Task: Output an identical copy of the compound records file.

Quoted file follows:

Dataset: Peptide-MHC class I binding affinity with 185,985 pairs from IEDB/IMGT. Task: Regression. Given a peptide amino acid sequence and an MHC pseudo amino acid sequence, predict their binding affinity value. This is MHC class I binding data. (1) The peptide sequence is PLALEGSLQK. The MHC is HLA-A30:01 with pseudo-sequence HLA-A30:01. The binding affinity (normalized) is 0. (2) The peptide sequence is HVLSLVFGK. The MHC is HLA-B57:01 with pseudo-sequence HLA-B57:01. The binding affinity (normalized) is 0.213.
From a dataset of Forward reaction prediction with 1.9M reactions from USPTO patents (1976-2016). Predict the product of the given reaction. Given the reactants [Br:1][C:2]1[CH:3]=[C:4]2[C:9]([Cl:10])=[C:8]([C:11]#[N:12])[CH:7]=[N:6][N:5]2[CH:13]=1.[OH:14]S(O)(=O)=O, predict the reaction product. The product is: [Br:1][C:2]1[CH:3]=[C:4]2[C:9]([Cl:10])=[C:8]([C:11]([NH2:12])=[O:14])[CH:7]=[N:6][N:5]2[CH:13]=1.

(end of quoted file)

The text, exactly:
Dataset: Peptide-MHC class I binding affinity with 185,985 pairs from IEDB/IMGT. Task: Regression. Given a peptide amino acid sequence and an MHC pseudo amino acid sequence, predict their binding affinity value. This is MHC class I binding data. (1) The peptide sequence is PLALEGSLQK. The MHC is HLA-A30:01 with pseudo-sequence HLA-A30:01. The binding affinity (normalized) is 0. (2) The peptide sequence is HVLSLVFGK. The MHC is HLA-B57:01 with pseudo-sequence HLA-B57:01. The binding affinity (normalized) is 0.213.
From a dataset of Forward reaction prediction with 1.9M reactions from USPTO patents (1976-2016). Predict the product of the given reaction. Given the reactants [Br:1][C:2]1[CH:3]=[C:4]2[C:9]([Cl:10])=[C:8]([C:11]#[N:12])[CH:7]=[N:6][N:5]2[CH:13]=1.[OH:14]S(O)(=O)=O, predict the reaction product. The product is: [Br:1][C:2]1[CH:3]=[C:4]2[C:9]([Cl:10])=[C:8]([C:11]([NH2:12])=[O:14])[CH:7]=[N:6][N:5]2[CH:13]=1.